Edinburgh Evening News Wednesday, March 19, 2003.

Edinburgh Evening News – Wednesday, March 19, 2003

Nothing measures up to bespoke

You don’t have to be a master of observation to realise that suits, like those who wear them, come in all sizes. And while off-the-peg suits are all very well, they do have there drawbacks. First there’s the ill-fitting baggy suit that reduces its weaver to a rumpled bag of potatoes. Then there are trousers that fly at half-mast, revealing to the world those branded socks, or the palm-covering sleeves that, in the words of Mr Humphries, are guaranteed to ride up with wear. In fact, they don’t really suit sir at all. Which is perhaps why it seems the lure of the starched collar is currently tempting more and more Edinburgh males to invest in a bespoke suit, hand-crafted by a tailor who knows how to make sure that the proportions of his suits suit the customer.

Dandyism, it seems, is back. And as one such self confessed dandy, fashion writer Nick Foulkes, says, this is because “a bespoke suit is more than a mere fashion item: it is unique, a one-off, a true original”.
But there is no need to head to London’s Savile Row to pick up a made-to-measure suit, as high-quality bespoke tailoring can be found right here in Edinburgh. One tailor who is bringing this exclusive craft to the Capital is Dutchman Jan Domhoff, a fifth-generation Domhoff travelling tailor, who is happily taking advantage of this dapper little phenomenon.
Returning recently to Edinburgh for a second consecutive year for an intense four-day period of fittings, 38-year old Jan has found that demand in the made-to-measure market is starting to swell.
A family business established in the 1850s, the Domhoffs first came to Edinburgh in 1926 to buy fabric from the esteemed cloth manufacturer Harrisons of Edinburgh.
“One of the most important aspects of tailor-made suits is that the cloth is of the highest quality”, explains Jan. “Which is why we got in contact with Harrisons, which produces excellent cashmere, outdoor and flannel materials.”
Twenty years ago, Jan’s father began making suits for clients in Scotland – mostly the friends and family of the director of Harrisons – but today’s escalating desire for bespoke clothing in the Scottish market has seen Jan step up his visits to Edinburgh to measure up his increasingly divergent customers.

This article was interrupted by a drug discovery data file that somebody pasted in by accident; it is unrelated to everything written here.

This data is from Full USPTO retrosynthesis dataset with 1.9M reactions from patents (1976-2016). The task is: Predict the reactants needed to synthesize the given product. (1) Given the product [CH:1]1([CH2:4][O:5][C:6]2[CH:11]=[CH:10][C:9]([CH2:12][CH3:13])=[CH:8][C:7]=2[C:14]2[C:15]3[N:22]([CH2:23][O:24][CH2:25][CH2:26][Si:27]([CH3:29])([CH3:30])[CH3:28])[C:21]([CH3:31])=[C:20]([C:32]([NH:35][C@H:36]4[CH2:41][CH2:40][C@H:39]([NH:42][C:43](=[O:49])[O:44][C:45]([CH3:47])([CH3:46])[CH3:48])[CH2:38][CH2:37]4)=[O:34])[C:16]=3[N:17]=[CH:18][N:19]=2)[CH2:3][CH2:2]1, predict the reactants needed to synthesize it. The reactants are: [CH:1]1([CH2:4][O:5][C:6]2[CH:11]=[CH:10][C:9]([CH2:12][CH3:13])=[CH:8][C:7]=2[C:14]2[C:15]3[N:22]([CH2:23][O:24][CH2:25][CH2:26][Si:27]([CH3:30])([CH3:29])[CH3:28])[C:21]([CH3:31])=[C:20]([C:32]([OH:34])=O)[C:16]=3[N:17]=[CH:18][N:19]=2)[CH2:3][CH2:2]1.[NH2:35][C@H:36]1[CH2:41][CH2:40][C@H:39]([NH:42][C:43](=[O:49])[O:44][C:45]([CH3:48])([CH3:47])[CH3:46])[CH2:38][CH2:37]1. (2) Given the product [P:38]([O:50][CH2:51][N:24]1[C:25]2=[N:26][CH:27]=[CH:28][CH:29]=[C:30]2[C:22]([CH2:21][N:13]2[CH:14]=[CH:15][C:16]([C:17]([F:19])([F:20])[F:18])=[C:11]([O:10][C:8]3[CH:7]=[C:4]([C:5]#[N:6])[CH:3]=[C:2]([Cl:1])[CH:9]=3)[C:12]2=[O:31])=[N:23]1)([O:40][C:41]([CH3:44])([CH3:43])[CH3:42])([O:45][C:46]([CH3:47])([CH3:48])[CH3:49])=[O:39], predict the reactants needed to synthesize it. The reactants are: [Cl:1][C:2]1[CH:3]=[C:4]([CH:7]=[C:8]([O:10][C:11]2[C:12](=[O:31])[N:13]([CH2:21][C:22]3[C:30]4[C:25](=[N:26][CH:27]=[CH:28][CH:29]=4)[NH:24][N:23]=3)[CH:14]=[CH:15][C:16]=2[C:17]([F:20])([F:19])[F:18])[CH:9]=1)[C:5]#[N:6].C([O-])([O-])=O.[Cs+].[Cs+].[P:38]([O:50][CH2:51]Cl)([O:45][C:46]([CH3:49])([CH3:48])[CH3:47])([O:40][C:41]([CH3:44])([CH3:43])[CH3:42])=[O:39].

Of course, there is no such thing as a typical client, but being an old-fashioned trade, Jan points out that a 40-year-old customer is considered to be a “young” client. He also admits that bespoke clients are predominantly men in the 40-plus age group.
“The reason for this is that in general he has by this time married, bought a house, established himself in his line of work and knows his prospects, and may have children,” Jan explains. “He has therefore got an idea about his income and outgoings and about the necessity for a well-dressed appearance. This is usually when man turn to made-to-measure clothing.

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Domhoff is somewhat middle of the range – despite the fact that he travels to Edinburgh – as his prices start at £ 750 for a bespoke creation. He thinks the most important thing is that the suits fits the costumer, with respect to both shape and personal style.
Edinburgh client Cameron Buchanan confirms that this is precisely why made-to-measure is preferable to ready-made. “What’s unique is that you’re being fitted by a proper tailor who has real flair and knows exactly what he’s doing,” Buchanan says, referring to the hand-finished button holes and quirky trademark linings, which range from vibrant plum and vivid scarlet to quintessential polka-dot.

A former director of Harrisons, Buchanan is the Icelandic Consul in Edinburgh and is well versed in the tailoring idiom. He was wooed by Domhoffs classic designs and craftsmanship two years ago.
“I think Jan has a good formula with the made-to-measure service because I can afford two of his suits rather than one hand-made by Savile Row tailors.”
Of course, having a bespoke suit made can be a lengthy process, although in some cases, such as with Domhoff, machinery is used in certain stages of tailoring to speed up the process. “One of the great barriers to the tailor-made suit used to be the price, necessarily high due to the many man-hours that went into making the suit,” Jan explains. “This way we can realise a made-to-measure suit in less time, therefore making it affordable again.” Consequently, the entire process from first fitting to finish has been reduced to between four and six weeks.
But Nick Foulkes says it’s worth making the effort for made-to-measure. “A proper suit is almost fashion-proof and will be built to last,” he says. “The better vintage shops are full of bespoke suits which have outlived their weavers.
“Often years will elapse and I will have a suit refreshed, perhaps relined, or have the trousers altered. You may well be able to get a perfectly good ready-to-wear suit that looks fabulous on the hanger and costs a fraction of its bespoke equivalent, but a mass-produced garment intended to fit a standard type is unlikely to flatter your anatomy.”
Of course, it’s not just men who are interested in made-to-measure clothing. Professional women are also opting for tailor-made suits which won’t go out of fashion.
Jan says: “We have a few classic suits which were developed when the wives and partners of our clients wanted to order from our extensive range of materials.”
“But all people who wear our suits feel more confident and secure – especially those with a difficult figure who have a tough time in the standard high-street shops.”
The demand for proper tailoring certainly seems to fly in the face of the idea that people prefer to dress down for work. Author Mark Twain was definitely right when he said: “Clothes make the man. Naked people have little or no influence on society.”

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